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Antelopes Find A Safe Haven at World's Roof
A herd of Tibetan antelopes, their horns reflecting the glow of the golden sunset in the Hoh Xil Nature Reserve on the "roof of the world," leisurely passes through the recently built wildlife protection tunnel of the Qinghai-Tibet railway.

The Tibetan antelope is an endangered species at the top of the country's protection list. Native to the grasslands of the Qinghai Province, Xinjiang Uygur Autonomous Region in the northwest, and the Tibet Autonomous Region, they will no longer be faced with the Qinghai-Tibet Railway as an obstacle to migration.

Each June, the female antelopes migrate north to give birth along the banks of the Zhuonai and Taiyang lakes in northwestern China. They then make the return trip with their babies a couple of months later.

Shi Jiaming, an engineer in charge of the Qinghai-Tibet railway construction, said: "We found about 300 Tibetan antelopes wandering in the grassland near the Qinghai-Tibet railway on the afternoon of June 10. "These antelopes must migrate to Taiyang lake to give birth."

Upon viewing the antelopes, the railway construction headquarters decided to suspend construction work and to send people to warn vehicles against honking and speeding along the Qinghai-Tibet railway.

"We then decided to hide in the room to observe the antelopes. They moved toward the Qinghai-Tibet railway as the construction site fell silent. Under the sunset, they walked in groups of two or three," Shi said.

"At about 8 o'clock in the evening, a few of the bolder antelopes passed through the wildlife protection tunnel and moved leisurely toward Taiyang Lake," Shi said, adding that the other antelopes followed suit. The entire migration was completed within one hour that day.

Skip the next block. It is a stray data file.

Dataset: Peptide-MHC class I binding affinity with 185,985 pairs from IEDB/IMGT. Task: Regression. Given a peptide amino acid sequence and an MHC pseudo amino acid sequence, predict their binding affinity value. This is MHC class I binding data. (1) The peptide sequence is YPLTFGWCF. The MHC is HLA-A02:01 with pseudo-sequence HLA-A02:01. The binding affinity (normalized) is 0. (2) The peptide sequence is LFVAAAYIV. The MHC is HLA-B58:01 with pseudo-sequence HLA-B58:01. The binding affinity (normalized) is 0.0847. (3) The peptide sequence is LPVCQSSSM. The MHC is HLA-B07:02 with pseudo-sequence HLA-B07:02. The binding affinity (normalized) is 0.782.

Li Qingguang, a worker at the Qinghai-Tibet construction site, said that from that day on, the workers observed Tibetan antelopes passing through the wildlife tunnel every day at sunset.

Since the construction of the wildlife tunnel, over 2,000 Tibetan antelopes have passed through it.

Construction of the Golmud-Lhasa section of the 1,140-kilometer Qinghai-Tibet railway began in June 2001. The eco-environment along the railway is very fragile, and some overseas journalists expressed concern at the time about the potential threat to wildlife in the area.

"The safe passage of the Tibetan antelope through the wildlife tunnel is proof of the effectiveness of the scientific design of the Qinghai-Tibet railway," said Lu Chunfang, general director of the railway construction headquarters.

The Tibetan antelope, an extremely rare species found only in China, is targeted by poachers for use in making shawls that sell for up to US$11,000. Their rampant killing has led to a drastic decline in their numbers, from tens of thousands in the early last century, to only 70,000 at present. The Tibetan antelope is listed on the "Convention on International Trade in Endangered Species" as a protected species.

China has already taken a series of measures to protect Tibetan antelope and has established the Hoh Xil Nature Reserve especially for antelope protection.

(eastday.com June 19, 2003)

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